World War II was raging in Europe and it would be 11 months until the United States entered the war, when Cancer Research published its first issue in January 1941. As we celebrate the 75th Anniversary of Cancer Research, we pause to admire the authors of those volume issues who were conducting their research amidst one the of the most devastating armed and genocidal conflicts in human history; we are also gratified to contemplate the enduring role of science in human development, persevering in the face of profound aggression and impending tragedy. The author of the paper we honor in this article, Nathan Mantel, served in the U.S. Army between 1942 and 46 before he was recruited to the NCI as a biostatistician.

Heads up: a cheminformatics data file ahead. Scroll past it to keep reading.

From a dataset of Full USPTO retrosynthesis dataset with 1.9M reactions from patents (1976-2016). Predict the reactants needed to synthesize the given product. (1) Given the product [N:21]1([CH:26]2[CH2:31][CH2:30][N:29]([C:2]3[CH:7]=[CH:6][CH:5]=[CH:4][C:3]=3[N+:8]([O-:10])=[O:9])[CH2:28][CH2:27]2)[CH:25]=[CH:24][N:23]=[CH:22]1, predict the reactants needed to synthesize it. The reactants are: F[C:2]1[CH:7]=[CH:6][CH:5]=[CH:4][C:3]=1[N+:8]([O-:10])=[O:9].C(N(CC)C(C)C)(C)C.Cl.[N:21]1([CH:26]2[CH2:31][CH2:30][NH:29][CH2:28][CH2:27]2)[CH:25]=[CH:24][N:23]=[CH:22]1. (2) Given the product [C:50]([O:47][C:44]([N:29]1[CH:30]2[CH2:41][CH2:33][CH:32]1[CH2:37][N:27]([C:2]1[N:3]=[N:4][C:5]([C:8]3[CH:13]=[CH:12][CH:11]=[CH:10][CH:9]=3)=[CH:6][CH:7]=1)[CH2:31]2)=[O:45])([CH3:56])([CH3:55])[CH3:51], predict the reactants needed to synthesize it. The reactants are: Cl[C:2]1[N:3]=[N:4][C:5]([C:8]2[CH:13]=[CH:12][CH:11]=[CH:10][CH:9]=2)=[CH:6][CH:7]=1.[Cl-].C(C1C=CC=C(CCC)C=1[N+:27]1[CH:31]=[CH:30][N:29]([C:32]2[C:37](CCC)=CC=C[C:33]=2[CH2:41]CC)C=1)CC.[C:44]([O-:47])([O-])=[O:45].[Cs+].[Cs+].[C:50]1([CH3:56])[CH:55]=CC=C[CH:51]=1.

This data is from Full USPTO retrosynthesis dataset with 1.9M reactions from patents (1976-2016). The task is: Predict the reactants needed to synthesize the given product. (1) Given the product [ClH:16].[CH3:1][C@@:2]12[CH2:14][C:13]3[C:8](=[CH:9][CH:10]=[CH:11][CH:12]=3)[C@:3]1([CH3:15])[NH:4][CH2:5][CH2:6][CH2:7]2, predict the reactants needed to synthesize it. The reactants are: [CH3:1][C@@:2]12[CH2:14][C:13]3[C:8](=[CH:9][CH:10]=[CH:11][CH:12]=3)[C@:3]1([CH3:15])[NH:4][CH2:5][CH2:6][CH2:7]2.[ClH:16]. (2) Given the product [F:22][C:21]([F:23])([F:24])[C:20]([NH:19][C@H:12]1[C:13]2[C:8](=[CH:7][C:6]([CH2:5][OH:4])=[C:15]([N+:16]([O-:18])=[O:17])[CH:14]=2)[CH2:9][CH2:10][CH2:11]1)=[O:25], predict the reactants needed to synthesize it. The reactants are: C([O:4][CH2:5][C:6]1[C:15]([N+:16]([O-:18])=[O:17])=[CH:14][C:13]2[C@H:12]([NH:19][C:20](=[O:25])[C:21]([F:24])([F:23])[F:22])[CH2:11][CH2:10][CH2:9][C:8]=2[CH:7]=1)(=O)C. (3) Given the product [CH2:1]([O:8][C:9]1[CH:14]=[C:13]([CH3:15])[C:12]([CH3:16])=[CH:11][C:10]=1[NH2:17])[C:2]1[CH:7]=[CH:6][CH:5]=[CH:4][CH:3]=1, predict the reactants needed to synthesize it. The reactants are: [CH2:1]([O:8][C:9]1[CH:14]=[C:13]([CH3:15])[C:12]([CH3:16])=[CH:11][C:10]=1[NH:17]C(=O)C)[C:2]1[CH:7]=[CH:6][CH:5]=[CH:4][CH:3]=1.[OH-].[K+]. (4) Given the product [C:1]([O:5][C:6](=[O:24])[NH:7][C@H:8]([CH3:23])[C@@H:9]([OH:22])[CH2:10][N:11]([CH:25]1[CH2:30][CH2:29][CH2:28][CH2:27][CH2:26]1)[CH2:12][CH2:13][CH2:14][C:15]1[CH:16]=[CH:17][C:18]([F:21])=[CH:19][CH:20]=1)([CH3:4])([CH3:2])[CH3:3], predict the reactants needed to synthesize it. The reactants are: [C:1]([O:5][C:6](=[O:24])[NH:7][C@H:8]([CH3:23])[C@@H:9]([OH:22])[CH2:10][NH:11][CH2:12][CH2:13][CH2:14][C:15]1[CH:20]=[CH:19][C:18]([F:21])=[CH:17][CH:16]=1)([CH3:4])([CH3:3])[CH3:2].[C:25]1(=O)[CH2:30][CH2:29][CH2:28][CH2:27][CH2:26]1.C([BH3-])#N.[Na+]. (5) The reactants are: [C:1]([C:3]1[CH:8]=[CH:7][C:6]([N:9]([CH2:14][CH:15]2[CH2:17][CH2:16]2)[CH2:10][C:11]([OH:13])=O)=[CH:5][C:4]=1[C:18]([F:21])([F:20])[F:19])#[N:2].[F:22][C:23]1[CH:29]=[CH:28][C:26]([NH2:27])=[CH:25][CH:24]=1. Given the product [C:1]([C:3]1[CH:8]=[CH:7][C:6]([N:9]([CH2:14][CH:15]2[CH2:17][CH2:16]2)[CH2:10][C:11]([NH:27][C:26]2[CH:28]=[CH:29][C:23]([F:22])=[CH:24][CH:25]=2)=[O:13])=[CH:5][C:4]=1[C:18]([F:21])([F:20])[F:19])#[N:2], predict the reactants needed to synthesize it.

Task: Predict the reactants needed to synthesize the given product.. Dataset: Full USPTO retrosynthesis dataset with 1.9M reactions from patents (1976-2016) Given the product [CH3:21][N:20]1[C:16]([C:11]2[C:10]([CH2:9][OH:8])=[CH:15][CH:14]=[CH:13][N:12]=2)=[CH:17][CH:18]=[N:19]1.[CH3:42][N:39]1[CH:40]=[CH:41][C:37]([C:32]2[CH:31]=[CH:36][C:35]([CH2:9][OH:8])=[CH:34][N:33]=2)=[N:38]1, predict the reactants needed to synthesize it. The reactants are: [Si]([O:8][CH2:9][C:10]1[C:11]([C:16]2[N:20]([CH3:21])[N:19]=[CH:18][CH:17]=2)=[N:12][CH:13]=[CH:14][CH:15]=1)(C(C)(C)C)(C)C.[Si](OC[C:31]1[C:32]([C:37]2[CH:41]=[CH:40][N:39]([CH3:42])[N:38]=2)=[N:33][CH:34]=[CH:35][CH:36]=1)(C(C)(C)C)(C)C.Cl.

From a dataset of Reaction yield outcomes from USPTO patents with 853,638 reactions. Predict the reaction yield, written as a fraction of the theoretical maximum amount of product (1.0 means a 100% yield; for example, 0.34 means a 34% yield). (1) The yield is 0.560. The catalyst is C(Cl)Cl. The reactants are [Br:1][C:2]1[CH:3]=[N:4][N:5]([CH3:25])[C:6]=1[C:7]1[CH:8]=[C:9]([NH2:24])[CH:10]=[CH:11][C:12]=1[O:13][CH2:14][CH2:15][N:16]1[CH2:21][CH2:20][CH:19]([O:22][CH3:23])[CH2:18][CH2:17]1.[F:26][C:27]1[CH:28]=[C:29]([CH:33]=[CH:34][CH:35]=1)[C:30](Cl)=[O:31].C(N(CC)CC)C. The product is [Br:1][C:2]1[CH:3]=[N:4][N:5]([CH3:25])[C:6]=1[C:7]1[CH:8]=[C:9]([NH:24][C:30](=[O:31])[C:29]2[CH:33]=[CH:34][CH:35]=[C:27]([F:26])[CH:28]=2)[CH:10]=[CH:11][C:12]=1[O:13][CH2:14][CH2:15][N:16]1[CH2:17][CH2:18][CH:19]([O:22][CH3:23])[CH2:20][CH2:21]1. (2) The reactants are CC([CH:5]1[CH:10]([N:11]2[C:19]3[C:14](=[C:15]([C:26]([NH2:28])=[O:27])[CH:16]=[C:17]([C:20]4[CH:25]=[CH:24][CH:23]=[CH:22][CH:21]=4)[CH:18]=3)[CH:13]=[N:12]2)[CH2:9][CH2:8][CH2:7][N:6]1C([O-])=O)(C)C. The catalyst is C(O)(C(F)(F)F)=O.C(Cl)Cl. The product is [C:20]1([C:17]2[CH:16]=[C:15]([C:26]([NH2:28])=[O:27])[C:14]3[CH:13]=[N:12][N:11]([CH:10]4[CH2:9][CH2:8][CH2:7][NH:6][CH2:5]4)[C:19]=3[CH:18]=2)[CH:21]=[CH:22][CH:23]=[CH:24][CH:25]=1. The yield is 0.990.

Our task is to evaluate a landmark article by Nathan Mantel (1) published in 1967 that outlined a methodologic breakthrough to evaluate whether disease occurrences were related to exposures by their spatiotemporal pattern of clusters. During the previous three decades, there had been keen interest in discerning which environmental exposures might be responsible for the increasing incidence of cancers such as hematologic cancers, hepatocellular carcinoma, bladder, and breast cancer. This is a problem that captured the attention of the world following the Chernobyl nuclear accident and domestically in the United States through the popular accounts of famous cancer clusters associated with industrial waste in Woburn, MA and Toms River, NJ, both told in depth of detail and insight in two nonfiction books (2, 3). The methodology employed to discern whether these well-known cases and many other instances of suspected environmental contamination are true clusters, is based largely on Mantel’s 1967 Cancer Research article.